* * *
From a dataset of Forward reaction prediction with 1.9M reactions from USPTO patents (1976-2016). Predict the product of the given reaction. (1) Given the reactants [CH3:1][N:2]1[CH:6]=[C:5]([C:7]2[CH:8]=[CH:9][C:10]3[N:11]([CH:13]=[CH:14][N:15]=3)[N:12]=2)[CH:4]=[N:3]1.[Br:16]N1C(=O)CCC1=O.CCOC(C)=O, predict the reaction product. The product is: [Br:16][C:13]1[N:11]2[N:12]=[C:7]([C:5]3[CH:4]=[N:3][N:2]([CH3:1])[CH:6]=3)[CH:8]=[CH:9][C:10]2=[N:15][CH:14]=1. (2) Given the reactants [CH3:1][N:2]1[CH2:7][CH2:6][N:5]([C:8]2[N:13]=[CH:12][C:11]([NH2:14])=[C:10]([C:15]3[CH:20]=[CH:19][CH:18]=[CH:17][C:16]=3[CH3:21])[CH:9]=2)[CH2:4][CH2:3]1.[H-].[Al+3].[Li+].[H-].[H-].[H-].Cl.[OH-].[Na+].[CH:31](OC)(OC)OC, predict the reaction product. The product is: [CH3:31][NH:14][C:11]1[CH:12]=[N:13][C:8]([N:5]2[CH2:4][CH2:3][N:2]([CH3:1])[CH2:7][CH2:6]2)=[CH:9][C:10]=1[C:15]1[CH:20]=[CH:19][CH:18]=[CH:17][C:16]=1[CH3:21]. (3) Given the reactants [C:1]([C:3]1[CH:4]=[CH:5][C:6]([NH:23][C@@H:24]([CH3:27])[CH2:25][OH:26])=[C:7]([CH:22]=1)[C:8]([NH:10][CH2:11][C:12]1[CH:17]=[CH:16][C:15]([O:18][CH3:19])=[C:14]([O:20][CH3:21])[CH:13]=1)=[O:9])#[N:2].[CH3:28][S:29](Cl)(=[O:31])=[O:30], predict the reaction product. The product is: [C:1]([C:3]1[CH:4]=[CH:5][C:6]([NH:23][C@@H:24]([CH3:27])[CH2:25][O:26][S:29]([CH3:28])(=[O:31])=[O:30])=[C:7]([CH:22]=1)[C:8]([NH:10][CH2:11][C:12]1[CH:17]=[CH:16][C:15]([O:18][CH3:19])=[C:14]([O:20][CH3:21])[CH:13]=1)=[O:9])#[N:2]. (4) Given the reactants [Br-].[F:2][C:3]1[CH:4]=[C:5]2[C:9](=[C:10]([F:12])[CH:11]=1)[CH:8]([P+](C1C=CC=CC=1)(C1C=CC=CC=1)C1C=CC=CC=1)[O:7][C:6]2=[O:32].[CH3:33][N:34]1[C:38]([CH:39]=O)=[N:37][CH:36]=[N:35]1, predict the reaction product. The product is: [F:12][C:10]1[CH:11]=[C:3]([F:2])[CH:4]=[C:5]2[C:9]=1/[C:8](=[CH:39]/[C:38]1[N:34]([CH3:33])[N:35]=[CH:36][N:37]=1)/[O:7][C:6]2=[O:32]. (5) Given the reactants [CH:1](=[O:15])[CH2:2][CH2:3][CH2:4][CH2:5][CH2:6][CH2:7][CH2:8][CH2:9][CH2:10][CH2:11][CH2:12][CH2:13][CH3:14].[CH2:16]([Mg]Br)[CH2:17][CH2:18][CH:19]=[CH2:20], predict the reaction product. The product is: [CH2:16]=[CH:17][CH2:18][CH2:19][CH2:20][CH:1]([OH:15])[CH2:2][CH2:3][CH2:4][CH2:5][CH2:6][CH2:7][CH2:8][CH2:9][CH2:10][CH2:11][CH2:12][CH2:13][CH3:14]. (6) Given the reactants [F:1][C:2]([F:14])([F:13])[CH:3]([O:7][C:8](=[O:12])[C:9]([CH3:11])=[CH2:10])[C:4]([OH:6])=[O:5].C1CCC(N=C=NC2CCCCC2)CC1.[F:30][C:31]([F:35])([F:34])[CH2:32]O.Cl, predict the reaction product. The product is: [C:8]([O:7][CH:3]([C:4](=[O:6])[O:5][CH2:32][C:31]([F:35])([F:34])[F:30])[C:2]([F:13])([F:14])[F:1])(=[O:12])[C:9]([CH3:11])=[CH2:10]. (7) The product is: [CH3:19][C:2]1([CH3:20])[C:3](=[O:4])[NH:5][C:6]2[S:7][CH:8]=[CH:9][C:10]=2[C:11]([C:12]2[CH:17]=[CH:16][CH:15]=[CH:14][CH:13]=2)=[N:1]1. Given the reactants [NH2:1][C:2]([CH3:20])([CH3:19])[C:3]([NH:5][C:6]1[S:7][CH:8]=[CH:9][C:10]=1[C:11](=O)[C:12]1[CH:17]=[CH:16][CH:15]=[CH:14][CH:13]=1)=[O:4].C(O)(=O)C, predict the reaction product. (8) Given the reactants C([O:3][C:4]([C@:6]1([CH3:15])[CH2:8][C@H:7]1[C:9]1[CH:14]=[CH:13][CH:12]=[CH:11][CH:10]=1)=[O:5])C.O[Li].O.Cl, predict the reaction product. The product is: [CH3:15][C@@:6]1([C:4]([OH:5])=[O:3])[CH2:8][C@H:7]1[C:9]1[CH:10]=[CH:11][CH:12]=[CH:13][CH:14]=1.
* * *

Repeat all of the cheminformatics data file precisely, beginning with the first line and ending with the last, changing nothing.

From a dataset of Forward reaction prediction with 1.9M reactions from USPTO patents (1976-2016). Predict the product of the given reaction. (1) Given the reactants [CH3:1][N:2]1[CH:6]=[C:5]([C:7]2[CH:8]=[CH:9][C:10]3[N:11]([CH:13]=[CH:14][N:15]=3)[N:12]=2)[CH:4]=[N:3]1.[Br:16]N1C(=O)CCC1=O.CCOC(C)=O, predict the reaction product. The product is: [Br:16][C:13]1[N:11]2[N:12]=[C:7]([C:5]3[CH:4]=[N:3][N:2]([CH3:1])[CH:6]=3)[CH:8]=[CH:9][C:10]2=[N:15][CH:14]=1. (2) Given the reactants [CH3:1][N:2]1[CH2:7][CH2:6][N:5]([C:8]2[N:13]=[CH:12][C:11]([NH2:14])=[C:10]([C:15]3[CH:20]=[CH:19][CH:18]=[CH:17][C:16]=3[CH3:21])[CH:9]=2)[CH2:4][CH2:3]1.[H-].[Al+3].[Li+].[H-].[H-].[H-].Cl.[OH-].[Na+].[CH:31](OC)(OC)OC, predict the reaction product. The product is: [CH3:31][NH:14][C:11]1[CH:12]=[N:13][C:8]([N:5]2[CH2:4][CH2:3][N:2]([CH3:1])[CH2:7][CH2:6]2)=[CH:9][C:10]=1[C:15]1[CH:20]=[CH:19][CH:18]=[CH:17][C:16]=1[CH3:21]. (3) Given the reactants [C:1]([C:3]1[CH:4]=[CH:5][C:6]([NH:23][C@@H:24]([CH3:27])[CH2:25][OH:26])=[C:7]([CH:22]=1)[C:8]([NH:10][CH2:11][C:12]1[CH:17]=[CH:16][C:15]([O:18][CH3:19])=[C:14]([O:20][CH3:21])[CH:13]=1)=[O:9])#[N:2].[CH3:28][S:29](Cl)(=[O:31])=[O:30], predict the reaction product. The product is: [C:1]([C:3]1[CH:4]=[CH:5][C:6]([NH:23][C@@H:24]([CH3:27])[CH2:25][O:26][S:29]([CH3:28])(=[O:31])=[O:30])=[C:7]([CH:22]=1)[C:8]([NH:10][CH2:11][C:12]1[CH:17]=[CH:16][C:15]([O:18][CH3:19])=[C:14]([O:20][CH3:21])[CH:13]=1)=[O:9])#[N:2]. (4) Given the reactants [Br-].[F:2][C:3]1[CH:4]=[C:5]2[C:9](=[C:10]([F:12])[CH:11]=1)[CH:8]([P+](C1C=CC=CC=1)(C1C=CC=CC=1)C1C=CC=CC=1)[O:7][C:6]2=[O:32].[CH3:33][N:34]1[C:38]([CH:39]=O)=[N:37][CH:36]=[N:35]1, predict the reaction product. The product is: [F:12][C:10]1[CH:11]=[C:3]([F:2])[CH:4]=[C:5]2[C:9]=1/[C:8](=[CH:39]/[C:38]1[N:34]([CH3:33])[N:35]=[CH:36][N:37]=1)/[O:7][C:6]2=[O:32]. (5) Given the reactants [CH:1](=[O:15])[CH2:2][CH2:3][CH2:4][CH2:5][CH2:6][CH2:7][CH2:8][CH2:9][CH2:10][CH2:11][CH2:12][CH2:13][CH3:14].[CH2:16]([Mg]Br)[CH2:17][CH2:18][CH:19]=[CH2:20], predict the reaction product. The product is: [CH2:16]=[CH:17][CH2:18][CH2:19][CH2:20][CH:1]([OH:15])[CH2:2][CH2:3][CH2:4][CH2:5][CH2:6][CH2:7][CH2:8][CH2:9][CH2:10][CH2:11][CH2:12][CH2:13][CH3:14]. (6) Given the reactants [F:1][C:2]([F:14])([F:13])[CH:3]([O:7][C:8](=[O:12])[C:9]([CH3:11])=[CH2:10])[C:4]([OH:6])=[O:5].C1CCC(N=C=NC2CCCCC2)CC1.[F:30][C:31]([F:35])([F:34])[CH2:32]O.Cl, predict the reaction product. The product is: [C:8]([O:7][CH:3]([C:4](=[O:6])[O:5][CH2:32][C:31]([F:35])([F:34])[F:30])[C:2]([F:13])([F:14])[F:1])(=[O:12])[C:9]([CH3:11])=[CH2:10]. (7) The product is: [CH3:19][C:2]1([CH3:20])[C:3](=[O:4])[NH:5][C:6]2[S:7][CH:8]=[CH:9][C:10]=2[C:11]([C:12]2[CH:17]=[CH:16][CH:15]=[CH:14][CH:13]=2)=[N:1]1. Given the reactants [NH2:1][C:2]([CH3:20])([CH3:19])[C:3]([NH:5][C:6]1[S:7][CH:8]=[CH:9][C:10]=1[C:11](=O)[C:12]1[CH:17]=[CH:16][CH:15]=[CH:14][CH:13]=1)=[O:4].C(O)(=O)C, predict the reaction product. (8) Given the reactants C([O:3][C:4]([C@:6]1([CH3:15])[CH2:8][C@H:7]1[C:9]1[CH:14]=[CH:13][CH:12]=[CH:11][CH:10]=1)=[O:5])C.O[Li].O.Cl, predict the reaction product. The product is: [CH3:15][C@@:6]1([C:4]([OH:5])=[O:3])[CH2:8][C@H:7]1[C:9]1[CH:10]=[CH:11][CH:12]=[CH:13][CH:14]=1.